Most every writer has a raft of rejection stories, some funny, some harrowing, some downright infuriating. Without question, the worst aspect of my job is turning people down, and I’m aware that the form rejections most agencies employ are a locus of particular outrage. As Jim pointed out in his recent post, they are a necessary evil, since giving a personal response to each query—even the richly deserving—is simply too time-consuming. Like you, I must triage my inbox, and so any constructive criticism and words of encouragement I might otherwise be inclined to offer fall by the wayside.
Littered as it is with “Dear Author” responses, or dead silence (better? worse? You tell me), the agent search can be profoundly dispiriting, but it’s useful to remember that publishing is bound together by the great chain of rejection. Agents turn down writers, editors reject agent submissions, editors are shot down in their editorial meetings (“Not for us.” “Won’t sell,” “Who cares?”), and publishers, though they are ostensibly at the top of what can seem like an appallingly medieval cosmology, they too face rejection when the books they select are summarily ignored by the public. Most everyone involved in publishing is convinced, at one time or another, that the keys to the kingdom reside in others’ hands. Recently I met with an editor who waved his arm in my direction and said, “You people seem to think that houses are swimming in money. But it’s just not the case. I’m telling you it’s grim at my offices. Positively funereal.”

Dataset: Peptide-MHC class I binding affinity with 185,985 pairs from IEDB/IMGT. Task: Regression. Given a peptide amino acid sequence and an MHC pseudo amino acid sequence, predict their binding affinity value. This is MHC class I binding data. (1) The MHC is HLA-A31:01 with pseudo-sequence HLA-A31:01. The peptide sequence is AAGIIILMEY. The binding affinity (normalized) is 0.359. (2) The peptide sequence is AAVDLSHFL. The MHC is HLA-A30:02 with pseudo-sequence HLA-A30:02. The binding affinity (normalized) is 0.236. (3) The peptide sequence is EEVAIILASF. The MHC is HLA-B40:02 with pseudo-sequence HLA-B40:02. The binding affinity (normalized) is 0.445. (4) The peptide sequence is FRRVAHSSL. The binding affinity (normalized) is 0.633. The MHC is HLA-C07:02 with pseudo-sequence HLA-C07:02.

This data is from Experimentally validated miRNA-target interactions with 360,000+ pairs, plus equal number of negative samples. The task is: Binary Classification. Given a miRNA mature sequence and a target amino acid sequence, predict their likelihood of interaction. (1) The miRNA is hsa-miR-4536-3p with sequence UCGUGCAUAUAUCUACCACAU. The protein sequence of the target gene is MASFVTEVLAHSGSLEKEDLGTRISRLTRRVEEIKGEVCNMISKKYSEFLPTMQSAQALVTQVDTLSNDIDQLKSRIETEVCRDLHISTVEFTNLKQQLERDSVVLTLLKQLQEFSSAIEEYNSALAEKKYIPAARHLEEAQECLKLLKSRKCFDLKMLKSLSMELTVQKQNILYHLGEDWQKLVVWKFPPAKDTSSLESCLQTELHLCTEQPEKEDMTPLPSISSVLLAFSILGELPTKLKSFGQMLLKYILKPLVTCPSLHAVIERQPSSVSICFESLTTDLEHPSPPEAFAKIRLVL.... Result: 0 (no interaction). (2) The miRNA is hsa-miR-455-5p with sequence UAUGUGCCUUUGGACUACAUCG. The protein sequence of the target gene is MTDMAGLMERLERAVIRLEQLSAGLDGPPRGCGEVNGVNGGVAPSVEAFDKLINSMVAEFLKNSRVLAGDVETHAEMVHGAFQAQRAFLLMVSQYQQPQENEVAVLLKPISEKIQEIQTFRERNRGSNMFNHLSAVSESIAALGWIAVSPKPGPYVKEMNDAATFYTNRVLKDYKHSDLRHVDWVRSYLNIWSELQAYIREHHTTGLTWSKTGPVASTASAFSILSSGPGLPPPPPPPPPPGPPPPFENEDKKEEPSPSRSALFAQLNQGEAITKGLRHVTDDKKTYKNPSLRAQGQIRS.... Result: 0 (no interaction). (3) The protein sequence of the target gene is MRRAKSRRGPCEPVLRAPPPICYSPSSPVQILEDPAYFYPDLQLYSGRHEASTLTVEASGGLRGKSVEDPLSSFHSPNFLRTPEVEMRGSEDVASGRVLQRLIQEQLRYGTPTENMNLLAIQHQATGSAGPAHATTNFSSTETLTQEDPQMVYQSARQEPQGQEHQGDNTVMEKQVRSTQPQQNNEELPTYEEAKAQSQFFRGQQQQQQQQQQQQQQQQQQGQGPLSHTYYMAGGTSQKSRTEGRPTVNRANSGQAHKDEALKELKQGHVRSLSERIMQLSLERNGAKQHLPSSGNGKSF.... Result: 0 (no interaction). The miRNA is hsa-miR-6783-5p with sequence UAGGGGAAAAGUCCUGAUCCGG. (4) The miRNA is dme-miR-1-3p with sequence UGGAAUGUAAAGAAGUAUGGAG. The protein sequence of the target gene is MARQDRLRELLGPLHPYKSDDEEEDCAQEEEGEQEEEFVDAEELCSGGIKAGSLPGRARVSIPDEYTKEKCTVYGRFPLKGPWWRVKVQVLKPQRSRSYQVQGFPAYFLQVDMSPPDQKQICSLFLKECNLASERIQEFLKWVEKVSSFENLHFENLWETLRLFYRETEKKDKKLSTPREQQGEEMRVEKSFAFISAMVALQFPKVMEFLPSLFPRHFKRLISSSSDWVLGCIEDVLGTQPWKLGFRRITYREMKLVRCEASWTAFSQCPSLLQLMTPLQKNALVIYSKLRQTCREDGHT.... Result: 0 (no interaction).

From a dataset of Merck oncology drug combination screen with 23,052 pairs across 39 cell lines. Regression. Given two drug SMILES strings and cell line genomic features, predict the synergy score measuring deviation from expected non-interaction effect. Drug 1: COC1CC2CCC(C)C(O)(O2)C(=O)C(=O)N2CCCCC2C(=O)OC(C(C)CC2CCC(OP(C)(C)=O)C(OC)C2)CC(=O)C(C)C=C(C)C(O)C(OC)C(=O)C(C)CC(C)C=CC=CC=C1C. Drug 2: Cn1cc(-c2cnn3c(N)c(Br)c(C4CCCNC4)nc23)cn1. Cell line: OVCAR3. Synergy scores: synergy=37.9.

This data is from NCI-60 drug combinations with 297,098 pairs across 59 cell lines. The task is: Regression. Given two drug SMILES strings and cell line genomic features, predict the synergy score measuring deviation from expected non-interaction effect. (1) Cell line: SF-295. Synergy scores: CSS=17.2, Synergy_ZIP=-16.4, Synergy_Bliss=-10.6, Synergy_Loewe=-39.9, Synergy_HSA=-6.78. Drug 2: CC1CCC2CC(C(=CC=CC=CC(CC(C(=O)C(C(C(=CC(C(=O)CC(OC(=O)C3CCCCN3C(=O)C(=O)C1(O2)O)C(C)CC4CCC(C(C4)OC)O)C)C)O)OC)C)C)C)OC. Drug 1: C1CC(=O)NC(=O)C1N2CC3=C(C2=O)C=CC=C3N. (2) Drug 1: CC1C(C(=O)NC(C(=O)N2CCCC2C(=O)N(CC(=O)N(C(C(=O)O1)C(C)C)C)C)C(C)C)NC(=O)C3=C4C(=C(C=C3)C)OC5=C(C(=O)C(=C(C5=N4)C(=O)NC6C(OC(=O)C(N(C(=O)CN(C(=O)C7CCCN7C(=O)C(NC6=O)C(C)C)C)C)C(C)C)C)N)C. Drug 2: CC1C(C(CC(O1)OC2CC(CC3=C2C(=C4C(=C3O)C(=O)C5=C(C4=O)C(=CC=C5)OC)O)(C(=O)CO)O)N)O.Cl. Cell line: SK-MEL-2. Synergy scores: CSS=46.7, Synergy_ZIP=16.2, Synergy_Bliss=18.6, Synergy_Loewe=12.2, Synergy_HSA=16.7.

So what’s my point? That rejection is an immutable fact of this business, and that for all involved, developing a thick skin, a deep reservoir of stubbornness and a sense of humor are critical. I also think that we all might dispense with the illusion that books represent the optimal way to “share a story with the world.” A writer’s conviction that his is a book that “people need to read” is better served in the blogosphere, where people can do so. For free. Another not-so-helpful canard is that being an author represents a reasonable path to fame and fortune. These days, fame and fortune are a reasonable path toward being an author.
Obviously, no one is as invested in a book as its creator; it is, of course, your time, your ideas, and sometimes your very life. Memoirists are in the unfortunate position of being judged not only on their ability to write but the substance of their character, life choices, and tone of voice (“a little whiny, too chirpy, too callow”). It’s enough to make a misanthrope of anyone. Yet most everyone involved in the book world, from writers to agents to publishers to consumers, shares a core belief—one, I think that is not misplaced—that readers recognize talent. Such recognition may not come soon (why writers have drawers full of unpublished manuscripts), and it may not be with commercial success. Still, the vast majority of people toiling in the publishing business are united not only by the need to soldier on in the face of rejection, but also by the belief that a really good book is inherently valuable.